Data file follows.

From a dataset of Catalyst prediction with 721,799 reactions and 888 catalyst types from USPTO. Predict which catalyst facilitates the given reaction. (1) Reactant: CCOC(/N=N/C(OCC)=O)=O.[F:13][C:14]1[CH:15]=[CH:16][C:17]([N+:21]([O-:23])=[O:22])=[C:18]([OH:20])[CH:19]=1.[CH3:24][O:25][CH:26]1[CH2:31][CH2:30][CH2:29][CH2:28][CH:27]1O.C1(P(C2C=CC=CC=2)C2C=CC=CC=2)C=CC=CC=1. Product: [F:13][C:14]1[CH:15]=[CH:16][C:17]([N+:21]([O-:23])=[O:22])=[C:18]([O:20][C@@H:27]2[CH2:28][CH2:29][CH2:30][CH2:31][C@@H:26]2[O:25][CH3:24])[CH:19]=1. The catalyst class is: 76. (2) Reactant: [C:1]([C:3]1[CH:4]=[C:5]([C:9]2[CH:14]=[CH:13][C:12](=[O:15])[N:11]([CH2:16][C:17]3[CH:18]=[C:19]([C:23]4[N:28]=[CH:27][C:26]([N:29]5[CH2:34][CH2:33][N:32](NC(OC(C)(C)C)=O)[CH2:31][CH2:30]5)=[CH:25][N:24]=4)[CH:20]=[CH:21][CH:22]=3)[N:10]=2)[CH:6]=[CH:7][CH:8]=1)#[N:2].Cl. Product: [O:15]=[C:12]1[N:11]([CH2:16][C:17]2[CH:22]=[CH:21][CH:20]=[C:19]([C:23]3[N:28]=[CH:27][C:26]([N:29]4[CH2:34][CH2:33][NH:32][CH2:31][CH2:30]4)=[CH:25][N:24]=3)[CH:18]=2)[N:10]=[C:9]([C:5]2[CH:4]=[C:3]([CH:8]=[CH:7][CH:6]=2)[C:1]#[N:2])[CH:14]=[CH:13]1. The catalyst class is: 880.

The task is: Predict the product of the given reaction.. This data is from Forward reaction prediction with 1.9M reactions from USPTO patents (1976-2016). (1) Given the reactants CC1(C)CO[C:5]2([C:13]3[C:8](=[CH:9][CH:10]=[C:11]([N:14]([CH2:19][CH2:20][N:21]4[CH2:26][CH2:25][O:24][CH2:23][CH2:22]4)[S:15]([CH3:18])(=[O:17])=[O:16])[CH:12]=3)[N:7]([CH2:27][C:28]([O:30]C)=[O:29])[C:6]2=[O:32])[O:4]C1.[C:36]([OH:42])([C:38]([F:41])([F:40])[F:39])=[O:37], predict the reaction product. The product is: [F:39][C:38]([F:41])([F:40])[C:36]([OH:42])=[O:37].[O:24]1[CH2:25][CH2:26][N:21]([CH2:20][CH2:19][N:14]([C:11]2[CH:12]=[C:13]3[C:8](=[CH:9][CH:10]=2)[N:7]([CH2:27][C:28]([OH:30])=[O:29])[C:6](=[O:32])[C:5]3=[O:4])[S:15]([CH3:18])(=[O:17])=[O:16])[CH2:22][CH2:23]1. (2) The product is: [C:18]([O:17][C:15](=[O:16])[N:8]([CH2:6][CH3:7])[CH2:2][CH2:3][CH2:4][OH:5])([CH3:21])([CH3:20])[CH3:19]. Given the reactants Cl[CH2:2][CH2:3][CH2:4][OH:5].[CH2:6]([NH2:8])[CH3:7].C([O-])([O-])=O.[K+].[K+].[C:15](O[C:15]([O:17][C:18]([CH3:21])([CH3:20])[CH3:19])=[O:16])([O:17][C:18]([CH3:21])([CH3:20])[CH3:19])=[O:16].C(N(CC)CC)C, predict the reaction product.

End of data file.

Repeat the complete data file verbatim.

From a dataset of Catalyst prediction with 721,799 reactions and 888 catalyst types from USPTO. Predict which catalyst facilitates the given reaction. (1) Reactant: CCOC(/N=N/C(OCC)=O)=O.[F:13][C:14]1[CH:15]=[CH:16][C:17]([N+:21]([O-:23])=[O:22])=[C:18]([OH:20])[CH:19]=1.[CH3:24][O:25][CH:26]1[CH2:31][CH2:30][CH2:29][CH2:28][CH:27]1O.C1(P(C2C=CC=CC=2)C2C=CC=CC=2)C=CC=CC=1. Product: [F:13][C:14]1[CH:15]=[CH:16][C:17]([N+:21]([O-:23])=[O:22])=[C:18]([O:20][C@@H:27]2[CH2:28][CH2:29][CH2:30][CH2:31][C@@H:26]2[O:25][CH3:24])[CH:19]=1. The catalyst class is: 76. (2) Reactant: [C:1]([C:3]1[CH:4]=[C:5]([C:9]2[CH:14]=[CH:13][C:12](=[O:15])[N:11]([CH2:16][C:17]3[CH:18]=[C:19]([C:23]4[N:28]=[CH:27][C:26]([N:29]5[CH2:34][CH2:33][N:32](NC(OC(C)(C)C)=O)[CH2:31][CH2:30]5)=[CH:25][N:24]=4)[CH:20]=[CH:21][CH:22]=3)[N:10]=2)[CH:6]=[CH:7][CH:8]=1)#[N:2].Cl. Product: [O:15]=[C:12]1[N:11]([CH2:16][C:17]2[CH:22]=[CH:21][CH:20]=[C:19]([C:23]3[N:28]=[CH:27][C:26]([N:29]4[CH2:34][CH2:33][NH:32][CH2:31][CH2:30]4)=[CH:25][N:24]=3)[CH:18]=2)[N:10]=[C:9]([C:5]2[CH:4]=[C:3]([CH:8]=[CH:7][CH:6]=2)[C:1]#[N:2])[CH:14]=[CH:13]1. The catalyst class is: 880.

The task is: Predict the product of the given reaction.. This data is from Forward reaction prediction with 1.9M reactions from USPTO patents (1976-2016). (1) Given the reactants CC1(C)CO[C:5]2([C:13]3[C:8](=[CH:9][CH:10]=[C:11]([N:14]([CH2:19][CH2:20][N:21]4[CH2:26][CH2:25][O:24][CH2:23][CH2:22]4)[S:15]([CH3:18])(=[O:17])=[O:16])[CH:12]=3)[N:7]([CH2:27][C:28]([O:30]C)=[O:29])[C:6]2=[O:32])[O:4]C1.[C:36]([OH:42])([C:38]([F:41])([F:40])[F:39])=[O:37], predict the reaction product. The product is: [F:39][C:38]([F:41])([F:40])[C:36]([OH:42])=[O:37].[O:24]1[CH2:25][CH2:26][N:21]([CH2:20][CH2:19][N:14]([C:11]2[CH:12]=[C:13]3[C:8](=[CH:9][CH:10]=2)[N:7]([CH2:27][C:28]([OH:30])=[O:29])[C:6](=[O:32])[C:5]3=[O:4])[S:15]([CH3:18])(=[O:17])=[O:16])[CH2:22][CH2:23]1. (2) The product is: [C:18]([O:17][C:15](=[O:16])[N:8]([CH2:6][CH3:7])[CH2:2][CH2:3][CH2:4][OH:5])([CH3:21])([CH3:20])[CH3:19]. Given the reactants Cl[CH2:2][CH2:3][CH2:4][OH:5].[CH2:6]([NH2:8])[CH3:7].C([O-])([O-])=O.[K+].[K+].[C:15](O[C:15]([O:17][C:18]([CH3:21])([CH3:20])[CH3:19])=[O:16])([O:17][C:18]([CH3:21])([CH3:20])[CH3:19])=[O:16].C(N(CC)CC)C, predict the reaction product.